By Hermann Boko, US Africa News. Updated 2016-07-22

Celebrating Vodu




For Benin, getting UNESCO World Heritage Site classification for the former slave port of Ouidah, located 40 kilometers west of Cotonou, is a critical strategy. The site, which saw the departure for the Americas of more than a million slaves over three centuries, is now one of the country's assets for its tourism development, including the “memorial tourism” booming within the African-American community in search of its roots. But now, the dossier requesting the classification has disappeared. Benin would have done better to have kept orderly records from the start – the process necessitates ten years of work. Our obstinate investigation has found no trace of it on the shelves of the country's administration.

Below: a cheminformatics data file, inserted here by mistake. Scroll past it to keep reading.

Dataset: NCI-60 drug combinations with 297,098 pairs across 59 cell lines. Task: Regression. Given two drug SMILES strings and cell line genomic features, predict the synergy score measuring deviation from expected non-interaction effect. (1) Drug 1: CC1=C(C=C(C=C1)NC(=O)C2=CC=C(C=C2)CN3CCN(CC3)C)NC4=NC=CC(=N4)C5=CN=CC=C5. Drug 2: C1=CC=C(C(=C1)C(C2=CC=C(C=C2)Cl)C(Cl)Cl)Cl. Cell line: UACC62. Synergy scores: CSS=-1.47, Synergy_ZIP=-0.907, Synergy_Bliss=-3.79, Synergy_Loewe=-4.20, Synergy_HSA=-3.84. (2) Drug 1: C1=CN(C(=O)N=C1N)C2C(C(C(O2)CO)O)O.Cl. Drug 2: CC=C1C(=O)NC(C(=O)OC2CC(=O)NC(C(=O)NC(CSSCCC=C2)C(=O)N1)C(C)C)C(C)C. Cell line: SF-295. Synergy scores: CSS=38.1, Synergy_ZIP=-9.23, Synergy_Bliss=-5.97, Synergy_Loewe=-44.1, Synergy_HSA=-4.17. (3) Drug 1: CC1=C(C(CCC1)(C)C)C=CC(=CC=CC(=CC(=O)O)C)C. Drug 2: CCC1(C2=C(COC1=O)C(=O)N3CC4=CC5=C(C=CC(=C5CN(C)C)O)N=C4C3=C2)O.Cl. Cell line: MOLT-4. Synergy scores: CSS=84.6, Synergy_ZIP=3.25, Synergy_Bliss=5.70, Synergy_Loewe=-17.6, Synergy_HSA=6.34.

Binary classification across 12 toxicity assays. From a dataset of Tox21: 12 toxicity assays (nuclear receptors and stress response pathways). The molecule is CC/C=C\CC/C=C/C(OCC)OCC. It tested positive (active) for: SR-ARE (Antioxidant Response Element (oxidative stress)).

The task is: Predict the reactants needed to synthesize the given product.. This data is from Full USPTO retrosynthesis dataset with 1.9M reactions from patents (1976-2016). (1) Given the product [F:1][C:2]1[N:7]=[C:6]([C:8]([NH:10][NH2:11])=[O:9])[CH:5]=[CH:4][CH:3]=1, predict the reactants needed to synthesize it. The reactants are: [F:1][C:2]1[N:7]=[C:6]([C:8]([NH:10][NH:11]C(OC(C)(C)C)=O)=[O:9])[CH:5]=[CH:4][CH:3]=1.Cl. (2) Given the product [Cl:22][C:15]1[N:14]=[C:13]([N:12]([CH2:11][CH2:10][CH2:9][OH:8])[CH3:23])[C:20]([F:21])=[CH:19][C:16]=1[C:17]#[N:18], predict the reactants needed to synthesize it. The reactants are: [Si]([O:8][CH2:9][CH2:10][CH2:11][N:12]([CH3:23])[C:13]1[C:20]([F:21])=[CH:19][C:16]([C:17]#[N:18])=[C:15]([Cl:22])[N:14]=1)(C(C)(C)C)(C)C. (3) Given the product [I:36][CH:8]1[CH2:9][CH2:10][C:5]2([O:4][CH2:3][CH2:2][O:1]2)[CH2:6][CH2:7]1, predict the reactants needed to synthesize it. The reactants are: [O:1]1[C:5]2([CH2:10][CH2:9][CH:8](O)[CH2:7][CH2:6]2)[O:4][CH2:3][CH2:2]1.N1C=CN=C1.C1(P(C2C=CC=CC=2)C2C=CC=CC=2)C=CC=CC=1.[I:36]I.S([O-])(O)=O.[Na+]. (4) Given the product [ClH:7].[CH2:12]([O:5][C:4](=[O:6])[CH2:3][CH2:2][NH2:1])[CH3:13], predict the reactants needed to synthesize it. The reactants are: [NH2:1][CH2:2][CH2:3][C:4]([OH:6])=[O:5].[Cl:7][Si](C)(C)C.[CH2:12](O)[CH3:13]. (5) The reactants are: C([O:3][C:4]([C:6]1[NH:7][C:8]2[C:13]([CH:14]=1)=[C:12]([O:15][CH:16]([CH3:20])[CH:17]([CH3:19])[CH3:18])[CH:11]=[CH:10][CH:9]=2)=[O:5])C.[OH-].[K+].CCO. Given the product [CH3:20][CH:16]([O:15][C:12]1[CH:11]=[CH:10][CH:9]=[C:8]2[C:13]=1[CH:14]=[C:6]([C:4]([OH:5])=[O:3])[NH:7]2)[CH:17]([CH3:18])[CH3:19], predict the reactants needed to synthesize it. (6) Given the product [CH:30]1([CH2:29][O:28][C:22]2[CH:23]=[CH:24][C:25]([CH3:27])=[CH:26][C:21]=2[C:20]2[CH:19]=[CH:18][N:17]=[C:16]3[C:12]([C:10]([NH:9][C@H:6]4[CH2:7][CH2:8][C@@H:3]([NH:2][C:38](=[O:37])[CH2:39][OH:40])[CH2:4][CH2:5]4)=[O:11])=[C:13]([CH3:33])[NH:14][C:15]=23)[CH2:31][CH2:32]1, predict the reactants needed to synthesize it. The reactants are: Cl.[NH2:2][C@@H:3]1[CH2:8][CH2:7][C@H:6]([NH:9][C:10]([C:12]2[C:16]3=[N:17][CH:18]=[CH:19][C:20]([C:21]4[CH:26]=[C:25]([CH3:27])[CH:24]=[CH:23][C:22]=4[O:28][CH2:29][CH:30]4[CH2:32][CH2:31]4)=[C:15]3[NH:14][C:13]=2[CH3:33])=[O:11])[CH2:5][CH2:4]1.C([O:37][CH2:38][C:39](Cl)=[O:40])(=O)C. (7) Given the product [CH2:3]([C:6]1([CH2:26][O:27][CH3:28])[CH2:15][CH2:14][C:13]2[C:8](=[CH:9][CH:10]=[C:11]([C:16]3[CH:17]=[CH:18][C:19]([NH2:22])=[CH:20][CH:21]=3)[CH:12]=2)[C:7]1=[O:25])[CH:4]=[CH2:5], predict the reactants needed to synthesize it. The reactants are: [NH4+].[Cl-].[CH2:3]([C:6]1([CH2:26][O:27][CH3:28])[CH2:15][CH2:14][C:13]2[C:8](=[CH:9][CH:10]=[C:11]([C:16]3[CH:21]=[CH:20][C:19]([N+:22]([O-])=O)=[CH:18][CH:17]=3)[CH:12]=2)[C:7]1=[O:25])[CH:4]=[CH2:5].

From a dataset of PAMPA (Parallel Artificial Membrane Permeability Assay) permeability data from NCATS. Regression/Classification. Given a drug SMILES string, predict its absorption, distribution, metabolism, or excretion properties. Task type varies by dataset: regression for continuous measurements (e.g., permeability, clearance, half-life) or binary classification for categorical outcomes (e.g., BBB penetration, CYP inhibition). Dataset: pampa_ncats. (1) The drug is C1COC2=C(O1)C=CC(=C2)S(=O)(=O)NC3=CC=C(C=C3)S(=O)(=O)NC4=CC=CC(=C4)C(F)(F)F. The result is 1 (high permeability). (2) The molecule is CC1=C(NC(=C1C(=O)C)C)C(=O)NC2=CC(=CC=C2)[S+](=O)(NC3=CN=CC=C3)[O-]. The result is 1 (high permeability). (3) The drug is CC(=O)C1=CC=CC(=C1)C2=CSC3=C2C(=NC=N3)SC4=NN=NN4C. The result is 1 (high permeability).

The Tree of Forgetfulness


The Ouidah site has been on UNESCO’s tentative list since 1996, not only the city, but also the four kilometer road that leads to beach. A little historical and geographical background is needed on the stages of slave trade of black Africans through Ouidah, considered today one of the most serious crimes against humanity. Slaves were first led to the Place Chacha and offered at auction to white slavers. The Portuguese the French, the British and the Danes, all had forts at Ouidah. Chained slaves were then "invited" to go around the Tree of Forgetfulness--nine times for men, seven times for women--to forget their country and their culture. For weeks or months, the slaves awaited departure in the Zomai hut [meaning “There, where the light is not allowed.”], consisting of several cells. Often they died there. A final ritual to ensure that the souls of slaves could return to their homeland took place at the back of the tree, always visible.